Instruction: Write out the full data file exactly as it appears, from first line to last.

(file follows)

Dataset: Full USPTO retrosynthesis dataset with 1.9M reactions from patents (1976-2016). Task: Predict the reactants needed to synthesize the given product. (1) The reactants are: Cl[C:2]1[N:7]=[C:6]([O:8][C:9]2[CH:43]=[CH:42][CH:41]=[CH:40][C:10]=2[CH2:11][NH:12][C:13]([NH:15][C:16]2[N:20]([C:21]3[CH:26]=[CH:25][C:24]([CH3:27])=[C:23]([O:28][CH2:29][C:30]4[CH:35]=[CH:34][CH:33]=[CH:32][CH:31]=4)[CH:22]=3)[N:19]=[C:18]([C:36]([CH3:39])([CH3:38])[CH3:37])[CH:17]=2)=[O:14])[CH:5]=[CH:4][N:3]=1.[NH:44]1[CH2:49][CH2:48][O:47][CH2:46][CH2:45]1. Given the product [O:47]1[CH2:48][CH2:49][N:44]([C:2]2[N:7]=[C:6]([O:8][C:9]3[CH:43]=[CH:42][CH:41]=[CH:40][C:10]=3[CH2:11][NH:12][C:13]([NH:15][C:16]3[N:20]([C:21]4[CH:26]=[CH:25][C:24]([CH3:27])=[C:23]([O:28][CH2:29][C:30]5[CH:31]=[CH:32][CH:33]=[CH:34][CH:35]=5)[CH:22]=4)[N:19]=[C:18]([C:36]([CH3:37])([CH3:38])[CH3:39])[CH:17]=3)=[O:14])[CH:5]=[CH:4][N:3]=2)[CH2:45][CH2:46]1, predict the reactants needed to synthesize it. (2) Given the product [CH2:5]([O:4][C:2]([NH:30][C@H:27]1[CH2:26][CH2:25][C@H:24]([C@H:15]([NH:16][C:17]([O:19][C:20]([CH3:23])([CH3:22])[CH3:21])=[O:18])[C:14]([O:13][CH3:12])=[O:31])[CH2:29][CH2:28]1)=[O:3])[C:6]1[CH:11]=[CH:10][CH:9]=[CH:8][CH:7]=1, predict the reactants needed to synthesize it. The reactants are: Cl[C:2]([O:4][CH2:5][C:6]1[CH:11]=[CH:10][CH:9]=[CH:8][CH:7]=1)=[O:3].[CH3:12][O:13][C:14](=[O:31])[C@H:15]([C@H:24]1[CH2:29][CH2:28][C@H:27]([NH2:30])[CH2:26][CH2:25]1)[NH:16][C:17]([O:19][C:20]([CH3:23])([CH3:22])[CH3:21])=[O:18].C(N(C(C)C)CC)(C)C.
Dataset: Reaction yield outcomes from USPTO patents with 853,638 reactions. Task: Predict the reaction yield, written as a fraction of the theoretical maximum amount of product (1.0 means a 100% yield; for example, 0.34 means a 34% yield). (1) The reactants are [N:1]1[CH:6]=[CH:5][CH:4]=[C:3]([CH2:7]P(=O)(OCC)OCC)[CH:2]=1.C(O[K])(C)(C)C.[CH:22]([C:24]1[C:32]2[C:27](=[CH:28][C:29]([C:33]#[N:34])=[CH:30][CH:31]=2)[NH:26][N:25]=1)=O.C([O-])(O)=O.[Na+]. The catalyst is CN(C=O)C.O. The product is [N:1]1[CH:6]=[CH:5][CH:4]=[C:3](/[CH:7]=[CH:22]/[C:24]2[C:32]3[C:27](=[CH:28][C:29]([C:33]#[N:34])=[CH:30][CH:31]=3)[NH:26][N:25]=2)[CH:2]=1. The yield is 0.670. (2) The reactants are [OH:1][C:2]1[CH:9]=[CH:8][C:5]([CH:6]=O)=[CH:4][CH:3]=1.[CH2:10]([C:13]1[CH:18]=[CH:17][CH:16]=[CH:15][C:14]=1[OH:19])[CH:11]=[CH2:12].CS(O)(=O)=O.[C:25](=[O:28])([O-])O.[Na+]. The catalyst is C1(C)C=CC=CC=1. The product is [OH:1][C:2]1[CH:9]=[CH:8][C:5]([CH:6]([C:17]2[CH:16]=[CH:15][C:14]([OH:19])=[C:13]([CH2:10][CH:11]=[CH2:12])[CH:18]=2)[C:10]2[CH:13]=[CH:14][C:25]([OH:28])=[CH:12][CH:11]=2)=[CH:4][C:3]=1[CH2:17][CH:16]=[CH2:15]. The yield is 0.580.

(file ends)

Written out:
Dataset: Full USPTO retrosynthesis dataset with 1.9M reactions from patents (1976-2016). Task: Predict the reactants needed to synthesize the given product. (1) The reactants are: Cl[C:2]1[N:7]=[C:6]([O:8][C:9]2[CH:43]=[CH:42][CH:41]=[CH:40][C:10]=2[CH2:11][NH:12][C:13]([NH:15][C:16]2[N:20]([C:21]3[CH:26]=[CH:25][C:24]([CH3:27])=[C:23]([O:28][CH2:29][C:30]4[CH:35]=[CH:34][CH:33]=[CH:32][CH:31]=4)[CH:22]=3)[N:19]=[C:18]([C:36]([CH3:39])([CH3:38])[CH3:37])[CH:17]=2)=[O:14])[CH:5]=[CH:4][N:3]=1.[NH:44]1[CH2:49][CH2:48][O:47][CH2:46][CH2:45]1. Given the product [O:47]1[CH2:48][CH2:49][N:44]([C:2]2[N:7]=[C:6]([O:8][C:9]3[CH:43]=[CH:42][CH:41]=[CH:40][C:10]=3[CH2:11][NH:12][C:13]([NH:15][C:16]3[N:20]([C:21]4[CH:26]=[CH:25][C:24]([CH3:27])=[C:23]([O:28][CH2:29][C:30]5[CH:31]=[CH:32][CH:33]=[CH:34][CH:35]=5)[CH:22]=4)[N:19]=[C:18]([C:36]([CH3:37])([CH3:38])[CH3:39])[CH:17]=3)=[O:14])[CH:5]=[CH:4][N:3]=2)[CH2:45][CH2:46]1, predict the reactants needed to synthesize it. (2) Given the product [CH2:5]([O:4][C:2]([NH:30][C@H:27]1[CH2:26][CH2:25][C@H:24]([C@H:15]([NH:16][C:17]([O:19][C:20]([CH3:23])([CH3:22])[CH3:21])=[O:18])[C:14]([O:13][CH3:12])=[O:31])[CH2:29][CH2:28]1)=[O:3])[C:6]1[CH:11]=[CH:10][CH:9]=[CH:8][CH:7]=1, predict the reactants needed to synthesize it. The reactants are: Cl[C:2]([O:4][CH2:5][C:6]1[CH:11]=[CH:10][CH:9]=[CH:8][CH:7]=1)=[O:3].[CH3:12][O:13][C:14](=[O:31])[C@H:15]([C@H:24]1[CH2:29][CH2:28][C@H:27]([NH2:30])[CH2:26][CH2:25]1)[NH:16][C:17]([O:19][C:20]([CH3:23])([CH3:22])[CH3:21])=[O:18].C(N(C(C)C)CC)(C)C.
Dataset: Reaction yield outcomes from USPTO patents with 853,638 reactions. Task: Predict the reaction yield, written as a fraction of the theoretical maximum amount of product (1.0 means a 100% yield; for example, 0.34 means a 34% yield). (1) The reactants are [N:1]1[CH:6]=[CH:5][CH:4]=[C:3]([CH2:7]P(=O)(OCC)OCC)[CH:2]=1.C(O[K])(C)(C)C.[CH:22]([C:24]1[C:32]2[C:27](=[CH:28][C:29]([C:33]#[N:34])=[CH:30][CH:31]=2)[NH:26][N:25]=1)=O.C([O-])(O)=O.[Na+]. The catalyst is CN(C=O)C.O. The product is [N:1]1[CH:6]=[CH:5][CH:4]=[C:3](/[CH:7]=[CH:22]/[C:24]2[C:32]3[C:27](=[CH:28][C:29]([C:33]#[N:34])=[CH:30][CH:31]=3)[NH:26][N:25]=2)[CH:2]=1. The yield is 0.670. (2) The reactants are [OH:1][C:2]1[CH:9]=[CH:8][C:5]([CH:6]=O)=[CH:4][CH:3]=1.[CH2:10]([C:13]1[CH:18]=[CH:17][CH:16]=[CH:15][C:14]=1[OH:19])[CH:11]=[CH2:12].CS(O)(=O)=O.[C:25](=[O:28])([O-])O.[Na+]. The catalyst is C1(C)C=CC=CC=1. The product is [OH:1][C:2]1[CH:9]=[CH:8][C:5]([CH:6]([C:17]2[CH:16]=[CH:15][C:14]([OH:19])=[C:13]([CH2:10][CH:11]=[CH2:12])[CH:18]=2)[C:10]2[CH:13]=[CH:14][C:25]([OH:28])=[CH:12][CH:11]=2)=[CH:4][C:3]=1[CH2:17][CH:16]=[CH2:15]. The yield is 0.580.